The role of nucleus accumbens connections in alcohol and naltrexone actions revealed by manganese-enhanced MRI

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Hyytiä P1, Dudek M1, Canals S2, Sommer WH3

1Department of Pharmacology, University of Helsinki, Helsinki, Finland
2Instituto de Neurociencias, Consejo Superior de Investigaciones Científicas & Universidad Miguel Hernández, Sant Joan d’Alacant, Spain
3Institute for Psychopharmacology, Central Institute of Mental Health, University of Heidelberg, Mannheim, Germany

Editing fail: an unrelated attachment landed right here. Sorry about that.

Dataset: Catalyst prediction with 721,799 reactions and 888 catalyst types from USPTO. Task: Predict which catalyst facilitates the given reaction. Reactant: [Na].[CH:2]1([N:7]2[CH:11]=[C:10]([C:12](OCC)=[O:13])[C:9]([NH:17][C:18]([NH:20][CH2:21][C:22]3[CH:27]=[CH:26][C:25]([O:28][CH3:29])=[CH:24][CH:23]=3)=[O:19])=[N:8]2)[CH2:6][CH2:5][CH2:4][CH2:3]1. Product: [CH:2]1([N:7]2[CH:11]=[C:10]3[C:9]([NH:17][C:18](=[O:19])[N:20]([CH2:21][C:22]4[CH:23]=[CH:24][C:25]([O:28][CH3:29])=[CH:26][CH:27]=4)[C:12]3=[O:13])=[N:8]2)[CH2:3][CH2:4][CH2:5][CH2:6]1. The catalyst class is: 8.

Opioid antagonists have been shown to suppress alcohol self-administration and alcohol seeking in various experimental models. In human alcoholics, opioid antagonism with naltrexone and nalmefene reduce alcohol consumption, craving, and relapse. The neurobiological mechanisms underlying the regulation of alcohol-related behaviours by opioid antagonists are not completely understood. However, there is evidence to suggest that the effects of opioid antagonists could be mediated partly through an interaction with the mesolimbic dopamine system. In the present experiments, we used manganese-enhanced magnetic resonance imaging (MEMRI) for characterizing the role of nucleus accumbens connections in the regulation of alcohol drinking and the suppression thereof by the nonselective opioid antagonist naltrexone. Following long-term free-choice drinking of alcohol and water, AA (Alko Alcohol) rats received injections of MnCl2 into the nucleus accumbens for activity-dependent tracing of accumbal connections. The global T1-weighted scans acquired immediately after the MnCl2 injections were contrasted with those acquired 24 hours later. This comparison revealed a clearly defined ipsilateral continuum through the ventral pallidum, bed nucleus of the stria terminalis, globus pallidus, and lateral hypothalamus to the substantia nigra and ventral tegmental area. Compared with the water-drinking rats, alcohol drinking increased signal intensity along this continuum without affecting intensity in the substantia nigra or VTA, whereas abstinent rats with a history of alcohol drinking exhibited slightly decreased intensity. In contrast, a single naltrexone administration clearly suppressed alcohol-induced signal increase along this forebrain-midbrain tract. Because there were no differences between the experimental groups in the amount of injected MnCl2, the observed differences in manganese accumulation cannot be explained by passive diffusion from the injection site, but were rather produced by differences in neural activity. These findings suggest a role for the accumbal connections in alcohol reinforcement and mediation of naltrexone’s suppressive effects on alcohol drinking through their deactivation. Furthermore, mapping the effects of pharmacological agents in discrete anatomical pathways could be a useful translational tool for developing and evaluating pharmacotherapies for alcohol use disorders.